Maintaining a strict COVID-19 bubble for the Games also doesn’t seem to have been factored into the Games’ costs. China also hasn’t revealed how much it spent on COVID-19 measures. To encourage social distancing and minimize contact, the Olympics will employ robots to serve food, disinfect floors and provide directions to visitors. It’s also created a “closed-loop” bubble, in which athletes, officials, broadcasters, and journalists may move only within designated locales.
But organizing such widespread health initiatives requires large quantities of human and financial resources.
“With COVID-19, there will definitely be additional costs to contain the virus, like testing measures and quarantining. China will need manpower to control COVID-19, and I don’t believe that they’ve included this in the costs,” said Bryan Chiu, an associate professor of sports management at the Hong Kong Metropolitan University’s Lee Shau Kee School of Business and Administration.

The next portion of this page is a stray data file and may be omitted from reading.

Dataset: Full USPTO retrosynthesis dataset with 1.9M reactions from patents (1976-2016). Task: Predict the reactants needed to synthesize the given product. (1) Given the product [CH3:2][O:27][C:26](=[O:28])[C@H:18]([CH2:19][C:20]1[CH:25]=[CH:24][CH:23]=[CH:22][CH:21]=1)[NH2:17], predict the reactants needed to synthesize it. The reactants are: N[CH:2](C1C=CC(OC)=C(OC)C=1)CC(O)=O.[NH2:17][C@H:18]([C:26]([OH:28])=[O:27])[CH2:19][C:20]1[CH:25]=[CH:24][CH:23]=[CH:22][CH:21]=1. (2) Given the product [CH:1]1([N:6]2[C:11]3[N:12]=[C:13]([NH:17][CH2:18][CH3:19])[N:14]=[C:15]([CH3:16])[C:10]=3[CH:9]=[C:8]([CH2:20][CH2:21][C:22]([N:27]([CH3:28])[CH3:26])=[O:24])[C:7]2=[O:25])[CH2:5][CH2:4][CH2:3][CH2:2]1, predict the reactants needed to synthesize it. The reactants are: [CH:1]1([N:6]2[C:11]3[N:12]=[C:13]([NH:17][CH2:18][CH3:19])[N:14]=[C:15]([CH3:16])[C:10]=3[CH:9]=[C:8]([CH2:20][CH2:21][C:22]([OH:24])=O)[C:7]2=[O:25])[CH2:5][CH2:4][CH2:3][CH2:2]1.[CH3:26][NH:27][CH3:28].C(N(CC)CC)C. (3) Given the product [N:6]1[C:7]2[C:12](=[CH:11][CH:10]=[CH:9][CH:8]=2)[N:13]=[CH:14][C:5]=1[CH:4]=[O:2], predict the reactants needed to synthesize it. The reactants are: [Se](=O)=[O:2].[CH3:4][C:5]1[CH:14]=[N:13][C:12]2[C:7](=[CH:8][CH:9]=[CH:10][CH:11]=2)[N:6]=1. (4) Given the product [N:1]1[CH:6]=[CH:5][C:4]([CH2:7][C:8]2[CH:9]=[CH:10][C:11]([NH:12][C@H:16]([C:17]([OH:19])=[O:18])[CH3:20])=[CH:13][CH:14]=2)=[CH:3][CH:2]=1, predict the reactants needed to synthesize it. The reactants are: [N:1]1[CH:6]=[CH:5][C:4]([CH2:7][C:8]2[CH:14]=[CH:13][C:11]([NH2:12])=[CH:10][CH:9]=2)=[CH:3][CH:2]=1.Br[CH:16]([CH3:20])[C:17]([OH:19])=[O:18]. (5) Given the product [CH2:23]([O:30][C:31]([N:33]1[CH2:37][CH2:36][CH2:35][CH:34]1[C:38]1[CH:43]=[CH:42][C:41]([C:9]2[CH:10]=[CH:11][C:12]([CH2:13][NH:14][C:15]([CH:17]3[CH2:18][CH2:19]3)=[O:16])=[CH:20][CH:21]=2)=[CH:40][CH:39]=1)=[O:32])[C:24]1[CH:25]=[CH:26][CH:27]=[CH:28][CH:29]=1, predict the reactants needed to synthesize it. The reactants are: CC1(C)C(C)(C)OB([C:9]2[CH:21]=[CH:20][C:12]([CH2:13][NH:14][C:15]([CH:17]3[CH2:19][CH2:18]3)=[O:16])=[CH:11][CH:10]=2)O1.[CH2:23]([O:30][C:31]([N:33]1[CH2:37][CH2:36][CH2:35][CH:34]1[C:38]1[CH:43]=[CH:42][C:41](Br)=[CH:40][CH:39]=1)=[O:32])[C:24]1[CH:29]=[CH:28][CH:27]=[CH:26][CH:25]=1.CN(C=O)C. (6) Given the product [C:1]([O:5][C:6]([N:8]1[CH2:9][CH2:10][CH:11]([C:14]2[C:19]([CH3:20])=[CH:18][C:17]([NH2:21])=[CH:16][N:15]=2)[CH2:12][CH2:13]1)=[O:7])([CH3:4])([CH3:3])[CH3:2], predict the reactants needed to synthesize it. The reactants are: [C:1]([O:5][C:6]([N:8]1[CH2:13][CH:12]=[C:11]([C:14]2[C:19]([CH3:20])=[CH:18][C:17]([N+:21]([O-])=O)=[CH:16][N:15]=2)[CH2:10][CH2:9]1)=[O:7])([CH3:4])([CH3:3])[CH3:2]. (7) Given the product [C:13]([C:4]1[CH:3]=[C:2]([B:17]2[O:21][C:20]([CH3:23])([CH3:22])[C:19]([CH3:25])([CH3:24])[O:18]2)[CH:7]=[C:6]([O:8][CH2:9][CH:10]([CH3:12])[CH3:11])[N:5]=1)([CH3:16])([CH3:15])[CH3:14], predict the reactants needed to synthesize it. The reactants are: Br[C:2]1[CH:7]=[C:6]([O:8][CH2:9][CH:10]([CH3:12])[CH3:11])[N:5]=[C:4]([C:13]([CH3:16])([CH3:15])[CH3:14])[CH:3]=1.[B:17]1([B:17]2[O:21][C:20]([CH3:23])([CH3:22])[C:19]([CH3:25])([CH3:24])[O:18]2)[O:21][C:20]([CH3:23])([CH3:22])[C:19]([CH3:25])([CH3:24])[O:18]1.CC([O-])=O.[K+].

China says it’s saved money by ‘streamlining unnecessary events’
A representative from the International Olympic Committee’s (IOC) told Insider that differentiations are made between the Games organization budget and any capital investment the host country may undertake.
The IOC went on to say that the Games organizing budget, which includes competition organization, venue operations, workforce, technology, and transportation, is almost entirely privately-funded. It includes revenues from sponsors, ticket sales, merchandise, and hospitality, as well as a “significant financial contribution” from the IOC.
The IOC noted that according to the Beijing 2022 Organising Committee’s latest financial projections, the Winter Games has a “balanced budget” that includes some $880 million in financial contributions from the IOC.
A representative for the Beijing Olympic Committee told Insider that the country’s expenditure so far during the preparation process has been “roughly equivalent to the budget reports.”
The committee did acknowledge that the COVID-19 pandemic had increased costs.
To offset this, “in accordance with our desire to host a ‘simple, safe and exciting’ competition, some costs were saved by streamlining unnecessary events,” the representative added, highlighting the shortened Olympic torch relay procession in the Chinese capital.